RO: I would have to say that I could not see a more appropriate time for this production to be in existence. With women all over the country losing their rights to their own bodies and with making decisions about their bodies illegal and criminal, we are in a dangerous place as a society. Individuals make unhealthy, tragic, or shunned decisions, but rarely are you fined or jailed for doing something that only involves a medical decision involving your own body. Today, 40 years since DE’s first interpretation and presentation of “The Bacchae,” the situation concerning women and their rights in our country is increasingly oppressive and aggressive. It is perfect timing for such a provoking and captivating performance that every person on that stage and in the audience can feel deeply. I have yet to see this year’s production, but I did see a small snippet last year during Double Edges’ 40th anniversary celebration, RITES. The 5-month celebration was dedicated to the first production and performance by Double Edge in 1982 called “Rites.” It was a modernization of the Bacchae by the playwright Maureen Duffy. This summer season, along with new and longtime collaborators and partners, DE is embarking on an ever-so meaningful and empowering form and support and advocacy for women and the LGBTQ community all over the world. I very much look forward to attending this season.

PW: Do you have a favorite moment, visual, or scene from this production that epitomizes the Double Edge approach to classics?

RO: From what I saw last year, there is a pond scene where the artists are chanting and melting into the surrounding waters and mother nature seemingly becoming her and with the earth’s pulse coming through them. It was captivating and exhilarating. I personally felt more moved and engaged than in any previous theater experience. I felt almost a part of it. You do become part of the production sometimes at Double Edge, and I found it unique, and no nightly performance is the same by design. The passion, talent, joy, and pain are what draws people even now to the classics, and Double Edge has the rawness of them all.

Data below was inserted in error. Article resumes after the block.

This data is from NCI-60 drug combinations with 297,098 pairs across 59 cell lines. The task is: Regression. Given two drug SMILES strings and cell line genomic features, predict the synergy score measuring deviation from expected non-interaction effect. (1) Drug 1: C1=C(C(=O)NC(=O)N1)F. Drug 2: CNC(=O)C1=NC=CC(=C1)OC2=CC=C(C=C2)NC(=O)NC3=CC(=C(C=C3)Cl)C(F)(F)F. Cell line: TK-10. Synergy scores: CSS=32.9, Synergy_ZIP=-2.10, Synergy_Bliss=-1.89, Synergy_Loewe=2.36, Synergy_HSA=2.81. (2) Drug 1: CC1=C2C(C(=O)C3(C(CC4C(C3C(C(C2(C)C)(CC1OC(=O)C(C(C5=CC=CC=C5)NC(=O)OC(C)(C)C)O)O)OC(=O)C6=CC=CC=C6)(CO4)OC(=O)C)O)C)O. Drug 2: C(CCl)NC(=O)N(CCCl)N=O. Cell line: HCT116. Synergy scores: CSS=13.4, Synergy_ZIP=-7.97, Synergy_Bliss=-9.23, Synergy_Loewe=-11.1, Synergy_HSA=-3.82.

PW: Has the cast been through the Double Edge training program? Could you talk about how the show was cast and the rehearsal process?

RO: I don’t know much about this process other than the fact that it is rigorous and time-consuming but also the foundation for creativity and relationship building, as with any intimate group working towards the same goal in productive ways.

CU: Yes, the vast majority of the cast has been through the training program. Like all the things at Double Edge Theatre, the casting process does not follow the traditional canon of conventional theater. Instead, a) the cast is mostly assembled from the ensemble members who have been with Double Edge for an average of 10 years and by collaborators that, in the majority of the cases, have trained and worked with Double Edge Theatre for over eight years. The actors that are part of the ensemble work here year-round. They create their stories and characters within the given story, which then become part of the story through a process of editing by our dramaturgs and by the director in this case, Stacy Klein.  This reflects a couple of things. One is the participation of the actor in the creative process. The actor’s autonomy during the creation. The actor also owning the work as being part of creating the piece but also as being part of the production. It also reflects our dedication to developing work based on sustaining relationships over time. First and foremost, by sustaining a group of actors that work together, and not only actors but designers, builders, costume designers and makers, musicians, aerialists, riggers, lighting designers, and electricians. But also a community that participates and helps accomplish the productions and the life around it. 

PW: What is a play that changed your life, and how?

RO: As a Social Worker in spirit my whole life and professionally for the past 20 years, I am an advocate and activist for social justice movements like women’s rights, children’s rights and education, and Indigenous rights, and now quite happily supporting Double Edge in their inspiring journey in Art Justice. Certainly, my view on theater has been changed indefinitely, and I have yet to experience a rawer form of contemporary activism than everything they bring to the spaces they create.

“The Hidden Territories of the Bacchae,” directed by Stacy Klein, runs at Double Edge Theatre through 8/6. Tickets: www.doubleedgetheatre.org